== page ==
For a complete list of recommendations, contact Warren J. Blumenfeld at email@example.com.
Seventy-one percent of respondents expressed relative comfort with their institutions' overall campus climate, 77 percent with their department or work unit climate, and 65 percent with the classroom climate. But 31 percent experienced a difficult or hostile campus climate and 21 percent experienced some form of harassment related to their sexual identity or gender expression. Along the queer spectrum and the trans spectrum, 13 percent and 43 percent respectively feared for their physical safety, and 43 percent of queer spectrum and 63 percent of trans spectrum participants concealed their identities (stayed "in the closet") in an attempt to avoid intimidation. These rates were significantly higher for queer and trans spectrum respondents of color.
These findings had significant consequences for participants' educational experiences and even their ability to participate in higher education. Thirty-three percent of participants along the queer spectrum and 38 percent along the trans spectrum seriously considered leaving their campuses. Study participants attending unwelcoming and "hostile" campuses reported lowered interest in remaining at their current campuses and discouraged future students, staff, faculty, and administrators from attending. They also experienced lower educational outcomes and more negative identity development issues, including low self-esteem and compromised emotional, mental, and physical health.
Recommendations for Best Practices
In the report, my coauthors and I suggest a number of possible best practices to improve campus climate for LGBTQ students, staff, faculty, and administrators. These include, but are not limited to, campus climate and needs assessments, inclusive policies, training and development options, services including counseling and healthcare, housing options, appropriate and timely responses to anti-LGBTQ incidents, and inclusive curricular and cocurricular education (see box for selected examples).
LGBTQ students remain integral and vital members of our campus communities. Our research has conclusively exposed inequities, and possible best practices can provide options for improvement. We encourage all schools to expand their efforts and to appreciatively raise the level of discourse in working to secure the safety and the equity of all people, including LGBTQ students, staff, faculty, and administrators. In this way, schools may more fully reach their mandate of providing the best quality education for all students.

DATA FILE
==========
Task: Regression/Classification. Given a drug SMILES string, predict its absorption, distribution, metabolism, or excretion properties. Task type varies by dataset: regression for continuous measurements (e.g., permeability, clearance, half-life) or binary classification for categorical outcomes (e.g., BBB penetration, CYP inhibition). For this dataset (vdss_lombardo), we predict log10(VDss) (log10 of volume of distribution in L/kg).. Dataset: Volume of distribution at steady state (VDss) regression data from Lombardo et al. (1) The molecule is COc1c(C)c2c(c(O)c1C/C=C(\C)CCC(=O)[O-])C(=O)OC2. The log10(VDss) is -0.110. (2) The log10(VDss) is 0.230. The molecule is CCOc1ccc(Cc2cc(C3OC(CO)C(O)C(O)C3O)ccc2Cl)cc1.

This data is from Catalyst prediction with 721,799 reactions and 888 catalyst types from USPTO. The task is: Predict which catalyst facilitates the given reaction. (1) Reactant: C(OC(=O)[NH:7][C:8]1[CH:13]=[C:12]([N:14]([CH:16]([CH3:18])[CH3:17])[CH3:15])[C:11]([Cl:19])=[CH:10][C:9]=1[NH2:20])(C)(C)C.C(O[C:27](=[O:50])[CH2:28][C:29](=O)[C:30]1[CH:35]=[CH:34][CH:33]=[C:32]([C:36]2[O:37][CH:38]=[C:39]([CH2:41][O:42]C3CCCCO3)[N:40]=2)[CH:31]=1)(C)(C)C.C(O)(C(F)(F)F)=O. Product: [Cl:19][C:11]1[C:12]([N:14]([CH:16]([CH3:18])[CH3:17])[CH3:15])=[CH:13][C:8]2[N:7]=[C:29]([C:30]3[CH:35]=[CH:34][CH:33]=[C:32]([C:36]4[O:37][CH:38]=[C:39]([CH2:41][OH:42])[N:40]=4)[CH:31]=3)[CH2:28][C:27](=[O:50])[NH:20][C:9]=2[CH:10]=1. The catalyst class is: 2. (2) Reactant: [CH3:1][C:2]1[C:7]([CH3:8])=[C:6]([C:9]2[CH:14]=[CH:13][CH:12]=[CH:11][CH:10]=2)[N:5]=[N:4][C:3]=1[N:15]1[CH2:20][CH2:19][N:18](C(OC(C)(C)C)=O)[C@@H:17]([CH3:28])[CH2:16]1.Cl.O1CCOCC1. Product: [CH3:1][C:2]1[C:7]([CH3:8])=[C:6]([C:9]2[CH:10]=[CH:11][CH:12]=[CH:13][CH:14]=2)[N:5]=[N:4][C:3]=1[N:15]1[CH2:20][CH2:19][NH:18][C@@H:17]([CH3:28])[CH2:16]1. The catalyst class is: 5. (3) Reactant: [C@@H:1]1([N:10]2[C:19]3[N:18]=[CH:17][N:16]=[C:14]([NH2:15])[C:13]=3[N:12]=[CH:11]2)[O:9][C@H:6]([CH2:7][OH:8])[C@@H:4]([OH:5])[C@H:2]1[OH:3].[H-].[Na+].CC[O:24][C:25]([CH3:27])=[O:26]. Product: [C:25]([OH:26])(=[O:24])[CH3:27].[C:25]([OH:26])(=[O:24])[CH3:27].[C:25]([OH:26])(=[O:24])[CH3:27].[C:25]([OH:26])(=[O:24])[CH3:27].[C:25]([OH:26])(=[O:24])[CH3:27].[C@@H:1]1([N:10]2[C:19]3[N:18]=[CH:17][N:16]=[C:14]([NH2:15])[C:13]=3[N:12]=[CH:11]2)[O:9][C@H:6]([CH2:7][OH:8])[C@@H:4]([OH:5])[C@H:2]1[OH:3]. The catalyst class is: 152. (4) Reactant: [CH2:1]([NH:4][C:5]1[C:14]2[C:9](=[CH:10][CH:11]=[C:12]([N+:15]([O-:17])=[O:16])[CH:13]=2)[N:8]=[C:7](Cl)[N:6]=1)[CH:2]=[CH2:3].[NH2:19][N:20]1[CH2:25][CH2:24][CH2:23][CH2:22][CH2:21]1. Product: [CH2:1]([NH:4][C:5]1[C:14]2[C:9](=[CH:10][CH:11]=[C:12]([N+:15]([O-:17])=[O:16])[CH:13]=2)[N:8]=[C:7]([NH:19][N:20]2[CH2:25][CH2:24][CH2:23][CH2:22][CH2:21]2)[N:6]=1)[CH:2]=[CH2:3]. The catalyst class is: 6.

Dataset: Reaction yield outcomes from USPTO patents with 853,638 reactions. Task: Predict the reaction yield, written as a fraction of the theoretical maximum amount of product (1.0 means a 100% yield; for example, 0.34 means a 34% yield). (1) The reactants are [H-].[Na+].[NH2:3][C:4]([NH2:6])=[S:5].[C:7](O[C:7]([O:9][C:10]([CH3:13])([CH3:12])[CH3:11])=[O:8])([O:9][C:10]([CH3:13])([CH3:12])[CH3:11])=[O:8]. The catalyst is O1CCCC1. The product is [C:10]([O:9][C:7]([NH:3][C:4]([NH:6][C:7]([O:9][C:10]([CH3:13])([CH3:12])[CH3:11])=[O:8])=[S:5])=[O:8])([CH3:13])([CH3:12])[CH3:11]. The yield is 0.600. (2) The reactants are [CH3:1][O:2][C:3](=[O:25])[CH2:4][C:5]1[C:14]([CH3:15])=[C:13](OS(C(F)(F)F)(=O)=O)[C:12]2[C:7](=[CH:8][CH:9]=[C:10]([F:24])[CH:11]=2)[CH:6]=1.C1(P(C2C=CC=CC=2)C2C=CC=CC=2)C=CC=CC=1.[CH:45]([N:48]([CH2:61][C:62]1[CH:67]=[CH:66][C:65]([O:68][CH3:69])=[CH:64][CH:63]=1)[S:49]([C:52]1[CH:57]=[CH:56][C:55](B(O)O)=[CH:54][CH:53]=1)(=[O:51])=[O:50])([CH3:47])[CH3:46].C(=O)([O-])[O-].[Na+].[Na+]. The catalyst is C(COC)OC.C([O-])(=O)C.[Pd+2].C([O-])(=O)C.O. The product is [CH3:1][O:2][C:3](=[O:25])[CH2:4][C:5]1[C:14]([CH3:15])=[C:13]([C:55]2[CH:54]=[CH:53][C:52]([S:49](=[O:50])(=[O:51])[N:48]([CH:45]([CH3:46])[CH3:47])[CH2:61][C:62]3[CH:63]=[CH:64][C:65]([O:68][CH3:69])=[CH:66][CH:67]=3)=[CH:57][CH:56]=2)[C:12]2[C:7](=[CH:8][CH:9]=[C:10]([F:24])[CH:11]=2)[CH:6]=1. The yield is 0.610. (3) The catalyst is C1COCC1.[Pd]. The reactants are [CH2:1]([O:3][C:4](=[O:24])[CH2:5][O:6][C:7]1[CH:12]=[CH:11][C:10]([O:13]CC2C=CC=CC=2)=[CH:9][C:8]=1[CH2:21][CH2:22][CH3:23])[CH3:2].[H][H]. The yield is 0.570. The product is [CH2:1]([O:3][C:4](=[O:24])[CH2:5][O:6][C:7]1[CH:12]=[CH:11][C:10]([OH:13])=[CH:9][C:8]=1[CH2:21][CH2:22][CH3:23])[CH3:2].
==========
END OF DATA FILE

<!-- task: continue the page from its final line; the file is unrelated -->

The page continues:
For a copy of the 2010 State of Higher Education for Lesbian, Gay, Bisexual, and Transgender People, visit http://www.campuspride.org/research.
Anderson, Mark, Joanne Kaufman, Thomas R. Simon, Lisa Barrios, Len Paulozzi, George Ryan, Rodney Hammond, William Modzeleski, Thomas Feucht, Lloyd Potter, and the School-Associated Violent Deaths Study Group. 2001. "School-Associated Violent Deaths in the United States, 1994–1999." JAMA: Journal of the American Medical Association 286 (21): 2695-2702.
Craig, Wendy. 1998. "The Relationship among Bullying, Victimization, Depression, Anxiety, and Aggression in Elementary School Children."Personality and Individual Differences 24 123–30.
GLSEN (Gay, Lesbian, Straight Education Network). 2009. National School Climate Survey. New York: Gay, Lesbian, and Straight Education Network.
Hershberger, Scott L., and Anthony R. D'Augelli. 1995. "The Impact of Victimization on the Mental Health and Suicidality of Lesbian, Gay, and Bisexual Youths." Developmental Psychology 31, 65–74.
NGLTF (National Gay and Lesbian Task Force) Policy Institute. 1992. Anti-Gay / Lesbian Violence, Victimization and Defamation in 1991. Washington, DC: NGLTF.
Rigby, Ken. 2002. New Perspectives on Bullying. London: Jessica Kingsley.
Ybarra, Michael, and Kimberly Mitchell. 2004. "Youth Engaging in Online Harassment: Associations with Caregiver–Child Relationships, Internet Use, and Personal Characteristics."Journal of Adolescence 27 (3): 31936.
Warren J. Blumenfeld is an associate professor in the Department of Curriculum and Instruction at Iowa State University.